STEVE BOUSER: Blog Bits: Georgia, Panic Buyers and Lipstick
These are recent postings from the "Editor's Note" blog at thepilot.com.
Georgia on My Mind:
Yeah, I lived in Russia in the 1990s. But I don't have a dog in Vladimir Putin's fight with the country of Georgia.
Still, I can't help feeling that Russia is getting a bum deal this time around.
First, the U.S. does all it can to provoke Russia by getting as many of the former Soviet satellites as possible to join NATO and let us base defensive missiles there. (How would we react if Putin was over here forming similar alliances with Canada and Mexico?)
Then Georgia's flaky president attacks a couple of disputed territories on his border with Russia, doing so during the Olympics when he thinks maybe nobody is looking.
Did Russia overreact by striking back so forcefully? Was it waiting for an excuse to do so? Maybe. But for both us and Georgia now to scream bloody murder seems a little like the case of the kid who kills his parents and then pleads for mercy because he's an orphan.
I don't care what Sarah Palin said in her interview with ABC. I'm not comfortable with pledging ourselves to come to Georgia's defense in any future invasion. We've got enough problems right now without clumsily injecting ourselves into an incredibly complex situation on the other side of the world, with age-old antagonisms and anxieties that we don't understand.
My gut tells me we need to stay the hell out of it.
-- Sept. 13
Panic Buyer? Who, Me?
I had to drive to Chapel Hill this afternoon (Friday), and what I saw along the way gave me a vivid object lesson in just how interdependent and fragile our economy has become.
I had heard rumors (hysterical, no doubt) of $6 gas showing up in nearby counties. I didn't see any of that, though prices were back up to $3.80 and $4 here and there along the way. What I did see everywhere on my route (and become a part of at one point) were long lines at service stations, taking me all the way back to 1974, when I lived in Morganton and the first "energy crisis" came along and fearful drivers flocked to the pumps. That seems like a pretty innocent time now.
At the BP station where I did stop, three of the four pumps had notes taped on them saying they were "Out of Service," which presumably meant the same thing as "Out of Gas."
Hurricane Ike hadn't even hit the Texas coast yet, but already the indirect effects of anticipated damage to oil refineries were being felt. Although there were no shortages yet, just the fear of them had caused thousands of people to rush out and top off their tanks, putting an unaccustomed strain on retailers. Panic buyers, they're called.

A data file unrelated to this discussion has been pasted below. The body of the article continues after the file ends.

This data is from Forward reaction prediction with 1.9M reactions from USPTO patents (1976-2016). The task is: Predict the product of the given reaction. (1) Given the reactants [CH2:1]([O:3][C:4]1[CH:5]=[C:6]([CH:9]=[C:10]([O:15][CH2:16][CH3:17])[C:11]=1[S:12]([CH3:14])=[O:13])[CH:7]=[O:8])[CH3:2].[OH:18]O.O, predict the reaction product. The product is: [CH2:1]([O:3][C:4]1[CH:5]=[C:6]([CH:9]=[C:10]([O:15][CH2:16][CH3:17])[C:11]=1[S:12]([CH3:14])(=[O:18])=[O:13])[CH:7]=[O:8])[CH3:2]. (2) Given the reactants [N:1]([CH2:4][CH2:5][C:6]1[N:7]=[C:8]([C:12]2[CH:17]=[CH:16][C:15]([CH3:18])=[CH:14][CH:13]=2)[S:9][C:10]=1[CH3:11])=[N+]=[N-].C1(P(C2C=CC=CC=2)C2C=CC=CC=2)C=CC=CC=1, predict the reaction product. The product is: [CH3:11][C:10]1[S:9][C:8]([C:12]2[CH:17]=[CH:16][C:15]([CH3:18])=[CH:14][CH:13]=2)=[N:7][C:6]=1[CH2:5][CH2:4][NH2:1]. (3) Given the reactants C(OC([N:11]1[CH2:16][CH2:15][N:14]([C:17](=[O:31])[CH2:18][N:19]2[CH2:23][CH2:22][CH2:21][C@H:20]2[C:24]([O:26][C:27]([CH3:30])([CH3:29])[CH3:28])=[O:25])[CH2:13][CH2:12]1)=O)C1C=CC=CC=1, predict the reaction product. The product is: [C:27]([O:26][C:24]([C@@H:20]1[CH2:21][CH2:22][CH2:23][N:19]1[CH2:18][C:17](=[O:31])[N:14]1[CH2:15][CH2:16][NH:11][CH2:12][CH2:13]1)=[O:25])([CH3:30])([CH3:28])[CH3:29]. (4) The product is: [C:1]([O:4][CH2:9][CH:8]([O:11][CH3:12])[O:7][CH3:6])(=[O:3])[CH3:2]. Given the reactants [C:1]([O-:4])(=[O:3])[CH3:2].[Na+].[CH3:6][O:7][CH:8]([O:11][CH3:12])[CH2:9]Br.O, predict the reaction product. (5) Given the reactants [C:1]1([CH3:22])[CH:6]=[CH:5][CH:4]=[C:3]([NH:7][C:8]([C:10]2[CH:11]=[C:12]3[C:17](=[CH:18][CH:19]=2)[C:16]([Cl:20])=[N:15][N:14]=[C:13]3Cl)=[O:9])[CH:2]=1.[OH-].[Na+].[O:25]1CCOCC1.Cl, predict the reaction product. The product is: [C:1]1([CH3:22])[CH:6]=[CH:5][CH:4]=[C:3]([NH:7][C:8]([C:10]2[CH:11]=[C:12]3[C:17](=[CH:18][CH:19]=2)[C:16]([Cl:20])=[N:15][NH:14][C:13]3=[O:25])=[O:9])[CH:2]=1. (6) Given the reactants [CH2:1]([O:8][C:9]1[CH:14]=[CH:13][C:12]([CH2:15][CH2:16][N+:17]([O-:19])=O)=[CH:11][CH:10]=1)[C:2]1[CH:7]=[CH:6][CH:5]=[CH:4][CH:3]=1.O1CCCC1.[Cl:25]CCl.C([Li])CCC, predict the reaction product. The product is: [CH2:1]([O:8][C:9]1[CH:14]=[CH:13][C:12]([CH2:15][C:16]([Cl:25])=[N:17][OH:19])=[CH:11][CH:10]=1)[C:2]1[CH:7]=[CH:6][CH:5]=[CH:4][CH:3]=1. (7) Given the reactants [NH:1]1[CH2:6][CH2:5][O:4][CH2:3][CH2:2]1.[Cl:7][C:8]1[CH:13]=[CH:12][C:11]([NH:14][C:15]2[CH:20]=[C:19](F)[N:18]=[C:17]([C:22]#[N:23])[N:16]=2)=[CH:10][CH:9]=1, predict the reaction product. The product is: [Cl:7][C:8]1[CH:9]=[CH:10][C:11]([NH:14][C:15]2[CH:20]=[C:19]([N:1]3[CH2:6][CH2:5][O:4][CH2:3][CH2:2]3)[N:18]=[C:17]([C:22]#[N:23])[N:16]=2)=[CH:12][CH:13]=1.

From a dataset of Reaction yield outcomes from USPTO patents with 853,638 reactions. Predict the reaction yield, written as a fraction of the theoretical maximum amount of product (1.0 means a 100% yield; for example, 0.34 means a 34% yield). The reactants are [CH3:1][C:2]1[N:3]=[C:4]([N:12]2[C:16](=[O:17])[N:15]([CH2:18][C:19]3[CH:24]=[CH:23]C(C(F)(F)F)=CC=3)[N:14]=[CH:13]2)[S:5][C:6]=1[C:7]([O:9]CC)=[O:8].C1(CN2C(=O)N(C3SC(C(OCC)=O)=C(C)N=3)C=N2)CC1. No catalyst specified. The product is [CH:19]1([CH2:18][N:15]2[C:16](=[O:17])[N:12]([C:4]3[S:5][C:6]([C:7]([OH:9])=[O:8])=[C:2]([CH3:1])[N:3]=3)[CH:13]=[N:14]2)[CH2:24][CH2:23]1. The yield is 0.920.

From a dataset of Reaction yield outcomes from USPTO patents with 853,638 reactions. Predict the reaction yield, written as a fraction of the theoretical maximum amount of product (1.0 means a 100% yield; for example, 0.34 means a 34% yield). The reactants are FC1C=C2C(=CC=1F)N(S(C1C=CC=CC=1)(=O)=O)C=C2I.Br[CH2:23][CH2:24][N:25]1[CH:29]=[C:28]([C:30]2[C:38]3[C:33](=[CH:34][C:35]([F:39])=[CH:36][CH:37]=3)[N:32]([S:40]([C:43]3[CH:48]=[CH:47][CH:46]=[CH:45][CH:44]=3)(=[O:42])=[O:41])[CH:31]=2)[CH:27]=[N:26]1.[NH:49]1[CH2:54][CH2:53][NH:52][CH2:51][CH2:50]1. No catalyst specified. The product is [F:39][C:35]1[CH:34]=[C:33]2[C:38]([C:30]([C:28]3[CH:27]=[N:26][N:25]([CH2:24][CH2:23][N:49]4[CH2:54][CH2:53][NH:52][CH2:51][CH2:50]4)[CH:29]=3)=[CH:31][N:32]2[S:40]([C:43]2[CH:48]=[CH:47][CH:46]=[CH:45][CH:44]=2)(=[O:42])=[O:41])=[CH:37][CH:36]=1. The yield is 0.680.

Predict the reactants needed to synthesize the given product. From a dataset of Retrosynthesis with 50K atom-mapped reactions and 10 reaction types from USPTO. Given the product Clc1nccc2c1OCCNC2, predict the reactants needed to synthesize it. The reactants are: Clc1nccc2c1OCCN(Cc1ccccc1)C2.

I should say "we're called." My tank was still two-thirds full, yet I felt compelled to stop and become part of -- and worsen -- the panic, unnecessarily adding to one of the lines. Things will probably be fine. Still, no harm going ahead and filling the rest of the way up while I had a chance.
Thus does insecurity spread and feed on itself.
Where will it all end?
-- Sept. 12
Give Me a Break:
Let me get this straight.
A year ago on the primary campaign trail, Republican Sen. John McCain -- speaking about a woman, Sen. Hillary Clinton -- ridiculed her health-care plan as "lipstick on a pig," and no one blinked an eye, presumably not even the pig lobby.
No one thought to call it sexist, because it wasn't. It's an old metaphor, if a tired one.
Now Democratic Sen. Barack Obama -- speaking about a man, McCain -- drags out the same tired metaphor in making this comment about his opponent's policies, which he calls a rehash of President Bush's: "You can put lipstick on a pig. It's still a pig. You can wrap an old fish in a piece of paper called change. It's still going to stink after eight years."
The fish lobby hasn't been heard from. But because McCain's running mate, Alaska Gov. Sarah Palin, happens to have made a funny lipstick quip of her own, McCain -- who has been known to tell a joke about how much a woman enjoyed being raped by a gorilla -- has jumped on Obama's comment as a "sexist smear."
Obama, who has been pilloried for months for being too politically correct, is now suddenly not politically correct enough?
We're fighting two interminable wars. Our economy is in the tank. Millions of peoples' mortgages are being foreclosed. The globe is warming. And this is the best we can come up with for a campaign debate on the big issues?
Give me a break.
-- Sept. 11
Steve Bouser is editor of The Pilot. Contact him at firstname.lastname@example.org
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